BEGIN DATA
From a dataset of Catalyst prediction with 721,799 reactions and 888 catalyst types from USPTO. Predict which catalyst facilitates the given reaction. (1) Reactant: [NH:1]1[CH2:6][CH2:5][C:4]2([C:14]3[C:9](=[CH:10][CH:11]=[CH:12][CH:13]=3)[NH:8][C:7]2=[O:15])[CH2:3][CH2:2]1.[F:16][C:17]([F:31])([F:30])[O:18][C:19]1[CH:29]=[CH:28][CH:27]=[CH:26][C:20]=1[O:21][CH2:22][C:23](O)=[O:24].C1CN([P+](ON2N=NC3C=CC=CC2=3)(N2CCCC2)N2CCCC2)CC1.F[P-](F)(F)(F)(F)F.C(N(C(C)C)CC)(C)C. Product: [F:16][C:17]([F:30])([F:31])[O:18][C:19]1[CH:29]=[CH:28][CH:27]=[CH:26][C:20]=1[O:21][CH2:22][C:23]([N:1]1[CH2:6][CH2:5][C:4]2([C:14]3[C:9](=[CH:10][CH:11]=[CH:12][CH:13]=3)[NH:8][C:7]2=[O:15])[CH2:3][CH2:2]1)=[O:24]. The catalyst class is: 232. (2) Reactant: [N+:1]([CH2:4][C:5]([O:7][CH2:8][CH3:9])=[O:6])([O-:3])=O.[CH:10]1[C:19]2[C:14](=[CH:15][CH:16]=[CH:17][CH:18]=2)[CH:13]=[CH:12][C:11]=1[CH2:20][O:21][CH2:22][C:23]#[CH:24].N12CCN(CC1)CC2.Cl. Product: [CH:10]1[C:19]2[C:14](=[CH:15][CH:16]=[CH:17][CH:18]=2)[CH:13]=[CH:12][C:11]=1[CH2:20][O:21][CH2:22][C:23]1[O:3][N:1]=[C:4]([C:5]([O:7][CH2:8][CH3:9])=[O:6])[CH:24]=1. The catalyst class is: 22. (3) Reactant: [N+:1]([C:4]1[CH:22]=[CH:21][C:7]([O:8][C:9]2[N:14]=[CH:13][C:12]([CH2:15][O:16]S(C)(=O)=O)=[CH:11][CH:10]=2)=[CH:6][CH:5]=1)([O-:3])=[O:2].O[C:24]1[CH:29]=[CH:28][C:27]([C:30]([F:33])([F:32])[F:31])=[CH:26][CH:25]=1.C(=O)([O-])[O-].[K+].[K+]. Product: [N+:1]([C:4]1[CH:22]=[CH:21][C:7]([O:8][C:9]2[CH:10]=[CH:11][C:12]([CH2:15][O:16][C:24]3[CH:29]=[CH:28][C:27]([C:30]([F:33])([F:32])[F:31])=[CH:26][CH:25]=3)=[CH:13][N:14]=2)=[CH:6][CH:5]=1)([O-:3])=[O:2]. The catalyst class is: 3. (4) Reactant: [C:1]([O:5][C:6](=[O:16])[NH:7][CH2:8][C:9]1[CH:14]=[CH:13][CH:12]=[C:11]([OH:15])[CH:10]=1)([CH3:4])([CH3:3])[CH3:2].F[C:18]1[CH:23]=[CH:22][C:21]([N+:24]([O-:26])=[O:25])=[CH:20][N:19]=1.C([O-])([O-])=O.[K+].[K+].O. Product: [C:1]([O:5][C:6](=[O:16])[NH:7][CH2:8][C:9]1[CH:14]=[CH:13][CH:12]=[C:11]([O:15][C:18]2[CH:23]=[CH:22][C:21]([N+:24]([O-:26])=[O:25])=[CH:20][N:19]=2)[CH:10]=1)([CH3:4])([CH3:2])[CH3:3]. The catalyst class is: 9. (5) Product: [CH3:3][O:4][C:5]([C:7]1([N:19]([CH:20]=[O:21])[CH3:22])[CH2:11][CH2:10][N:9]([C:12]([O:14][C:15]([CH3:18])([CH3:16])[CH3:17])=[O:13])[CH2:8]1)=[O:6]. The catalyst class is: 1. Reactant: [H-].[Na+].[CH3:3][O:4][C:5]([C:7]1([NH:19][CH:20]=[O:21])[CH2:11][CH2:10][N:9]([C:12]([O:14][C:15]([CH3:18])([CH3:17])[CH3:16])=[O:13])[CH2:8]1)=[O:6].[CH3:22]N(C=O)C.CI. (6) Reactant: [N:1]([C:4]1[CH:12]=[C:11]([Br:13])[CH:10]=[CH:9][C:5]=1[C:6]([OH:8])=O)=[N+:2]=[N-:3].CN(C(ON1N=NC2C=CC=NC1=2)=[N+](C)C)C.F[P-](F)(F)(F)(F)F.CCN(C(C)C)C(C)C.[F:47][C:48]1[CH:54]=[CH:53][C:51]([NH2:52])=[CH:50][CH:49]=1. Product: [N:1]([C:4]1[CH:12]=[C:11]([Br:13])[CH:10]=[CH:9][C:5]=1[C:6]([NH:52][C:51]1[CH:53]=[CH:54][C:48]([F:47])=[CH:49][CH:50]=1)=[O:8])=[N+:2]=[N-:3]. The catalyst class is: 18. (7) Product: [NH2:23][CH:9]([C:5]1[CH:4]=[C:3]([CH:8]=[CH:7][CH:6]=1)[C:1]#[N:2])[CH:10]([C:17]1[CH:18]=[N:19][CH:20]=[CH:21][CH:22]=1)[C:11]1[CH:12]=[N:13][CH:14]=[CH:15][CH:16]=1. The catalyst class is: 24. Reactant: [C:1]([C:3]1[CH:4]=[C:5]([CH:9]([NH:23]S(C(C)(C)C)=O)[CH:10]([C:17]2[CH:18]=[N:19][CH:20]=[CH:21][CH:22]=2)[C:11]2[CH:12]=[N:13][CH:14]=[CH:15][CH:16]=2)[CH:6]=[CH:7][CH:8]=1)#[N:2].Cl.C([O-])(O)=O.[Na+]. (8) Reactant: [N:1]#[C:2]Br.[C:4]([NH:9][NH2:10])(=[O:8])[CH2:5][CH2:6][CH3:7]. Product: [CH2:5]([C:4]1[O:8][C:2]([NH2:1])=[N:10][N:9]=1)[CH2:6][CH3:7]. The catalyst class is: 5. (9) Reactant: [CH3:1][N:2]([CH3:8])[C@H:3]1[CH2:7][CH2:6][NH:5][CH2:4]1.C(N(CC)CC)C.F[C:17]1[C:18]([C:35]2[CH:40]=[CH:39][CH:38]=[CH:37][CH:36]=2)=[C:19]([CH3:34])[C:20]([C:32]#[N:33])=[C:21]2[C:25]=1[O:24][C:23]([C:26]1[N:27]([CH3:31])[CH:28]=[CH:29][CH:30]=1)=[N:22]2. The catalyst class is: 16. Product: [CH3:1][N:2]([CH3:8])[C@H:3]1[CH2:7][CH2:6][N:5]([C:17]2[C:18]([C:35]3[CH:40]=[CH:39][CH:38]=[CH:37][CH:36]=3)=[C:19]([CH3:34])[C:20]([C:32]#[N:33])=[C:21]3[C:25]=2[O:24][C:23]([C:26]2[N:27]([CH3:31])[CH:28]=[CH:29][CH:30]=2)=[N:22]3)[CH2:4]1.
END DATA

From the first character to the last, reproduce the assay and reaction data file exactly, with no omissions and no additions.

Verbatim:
From a dataset of Catalyst prediction with 721,799 reactions and 888 catalyst types from USPTO. Predict which catalyst facilitates the given reaction. (1) Reactant: [NH:1]1[CH2:6][CH2:5][C:4]2([C:14]3[C:9](=[CH:10][CH:11]=[CH:12][CH:13]=3)[NH:8][C:7]2=[O:15])[CH2:3][CH2:2]1.[F:16][C:17]([F:31])([F:30])[O:18][C:19]1[CH:29]=[CH:28][CH:27]=[CH:26][C:20]=1[O:21][CH2:22][C:23](O)=[O:24].C1CN([P+](ON2N=NC3C=CC=CC2=3)(N2CCCC2)N2CCCC2)CC1.F[P-](F)(F)(F)(F)F.C(N(C(C)C)CC)(C)C. Product: [F:16][C:17]([F:30])([F:31])[O:18][C:19]1[CH:29]=[CH:28][CH:27]=[CH:26][C:20]=1[O:21][CH2:22][C:23]([N:1]1[CH2:6][CH2:5][C:4]2([C:14]3[C:9](=[CH:10][CH:11]=[CH:12][CH:13]=3)[NH:8][C:7]2=[O:15])[CH2:3][CH2:2]1)=[O:24]. The catalyst class is: 232. (2) Reactant: [N+:1]([CH2:4][C:5]([O:7][CH2:8][CH3:9])=[O:6])([O-:3])=O.[CH:10]1[C:19]2[C:14](=[CH:15][CH:16]=[CH:17][CH:18]=2)[CH:13]=[CH:12][C:11]=1[CH2:20][O:21][CH2:22][C:23]#[CH:24].N12CCN(CC1)CC2.Cl. Product: [CH:10]1[C:19]2[C:14](=[CH:15][CH:16]=[CH:17][CH:18]=2)[CH:13]=[CH:12][C:11]=1[CH2:20][O:21][CH2:22][C:23]1[O:3][N:1]=[C:4]([C:5]([O:7][CH2:8][CH3:9])=[O:6])[CH:24]=1. The catalyst class is: 22. (3) Reactant: [N+:1]([C:4]1[CH:22]=[CH:21][C:7]([O:8][C:9]2[N:14]=[CH:13][C:12]([CH2:15][O:16]S(C)(=O)=O)=[CH:11][CH:10]=2)=[CH:6][CH:5]=1)([O-:3])=[O:2].O[C:24]1[CH:29]=[CH:28][C:27]([C:30]([F:33])([F:32])[F:31])=[CH:26][CH:25]=1.C(=O)([O-])[O-].[K+].[K+]. Product: [N+:1]([C:4]1[CH:22]=[CH:21][C:7]([O:8][C:9]2[CH:10]=[CH:11][C:12]([CH2:15][O:16][C:24]3[CH:29]=[CH:28][C:27]([C:30]([F:33])([F:32])[F:31])=[CH:26][CH:25]=3)=[CH:13][N:14]=2)=[CH:6][CH:5]=1)([O-:3])=[O:2]. The catalyst class is: 3. (4) Reactant: [C:1]([O:5][C:6](=[O:16])[NH:7][CH2:8][C:9]1[CH:14]=[CH:13][CH:12]=[C:11]([OH:15])[CH:10]=1)([CH3:4])([CH3:3])[CH3:2].F[C:18]1[CH:23]=[CH:22][C:21]([N+:24]([O-:26])=[O:25])=[CH:20][N:19]=1.C([O-])([O-])=O.[K+].[K+].O. Product: [C:1]([O:5][C:6](=[O:16])[NH:7][CH2:8][C:9]1[CH:14]=[CH:13][CH:12]=[C:11]([O:15][C:18]2[CH:23]=[CH:22][C:21]([N+:24]([O-:26])=[O:25])=[CH:20][N:19]=2)[CH:10]=1)([CH3:4])([CH3:2])[CH3:3]. The catalyst class is: 9. (5) Product: [CH3:3][O:4][C:5]([C:7]1([N:19]([CH:20]=[O:21])[CH3:22])[CH2:11][CH2:10][N:9]([C:12]([O:14][C:15]([CH3:18])([CH3:16])[CH3:17])=[O:13])[CH2:8]1)=[O:6]. The catalyst class is: 1. Reactant: [H-].[Na+].[CH3:3][O:4][C:5]([C:7]1([NH:19][CH:20]=[O:21])[CH2:11][CH2:10][N:9]([C:12]([O:14][C:15]([CH3:18])([CH3:17])[CH3:16])=[O:13])[CH2:8]1)=[O:6].[CH3:22]N(C=O)C.CI. (6) Reactant: [N:1]([C:4]1[CH:12]=[C:11]([Br:13])[CH:10]=[CH:9][C:5]=1[C:6]([OH:8])=O)=[N+:2]=[N-:3].CN(C(ON1N=NC2C=CC=NC1=2)=[N+](C)C)C.F[P-](F)(F)(F)(F)F.CCN(C(C)C)C(C)C.[F:47][C:48]1[CH:54]=[CH:53][C:51]([NH2:52])=[CH:50][CH:49]=1. Product: [N:1]([C:4]1[CH:12]=[C:11]([Br:13])[CH:10]=[CH:9][C:5]=1[C:6]([NH:52][C:51]1[CH:53]=[CH:54][C:48]([F:47])=[CH:49][CH:50]=1)=[O:8])=[N+:2]=[N-:3]. The catalyst class is: 18. (7) Product: [NH2:23][CH:9]([C:5]1[CH:4]=[C:3]([CH:8]=[CH:7][CH:6]=1)[C:1]#[N:2])[CH:10]([C:17]1[CH:18]=[N:19][CH:20]=[CH:21][CH:22]=1)[C:11]1[CH:12]=[N:13][CH:14]=[CH:15][CH:16]=1. The catalyst class is: 24. Reactant: [C:1]([C:3]1[CH:4]=[C:5]([CH:9]([NH:23]S(C(C)(C)C)=O)[CH:10]([C:17]2[CH:18]=[N:19][CH:20]=[CH:21][CH:22]=2)[C:11]2[CH:12]=[N:13][CH:14]=[CH:15][CH:16]=2)[CH:6]=[CH:7][CH:8]=1)#[N:2].Cl.C([O-])(O)=O.[Na+]. (8) Reactant: [N:1]#[C:2]Br.[C:4]([NH:9][NH2:10])(=[O:8])[CH2:5][CH2:6][CH3:7]. Product: [CH2:5]([C:4]1[O:8][C:2]([NH2:1])=[N:10][N:9]=1)[CH2:6][CH3:7]. The catalyst class is: 5. (9) Reactant: [CH3:1][N:2]([CH3:8])[C@H:3]1[CH2:7][CH2:6][NH:5][CH2:4]1.C(N(CC)CC)C.F[C:17]1[C:18]([C:35]2[CH:40]=[CH:39][CH:38]=[CH:37][CH:36]=2)=[C:19]([CH3:34])[C:20]([C:32]#[N:33])=[C:21]2[C:25]=1[O:24][C:23]([C:26]1[N:27]([CH3:31])[CH:28]=[CH:29][CH:30]=1)=[N:22]2. The catalyst class is: 16. Product: [CH3:1][N:2]([CH3:8])[C@H:3]1[CH2:7][CH2:6][N:5]([C:17]2[C:18]([C:35]3[CH:40]=[CH:39][CH:38]=[CH:37][CH:36]=3)=[C:19]([CH3:34])[C:20]([C:32]#[N:33])=[C:21]3[C:25]=2[O:24][C:23]([C:26]2[N:27]([CH3:31])[CH:28]=[CH:29][CH:30]=2)=[N:22]3)[CH2:4]1.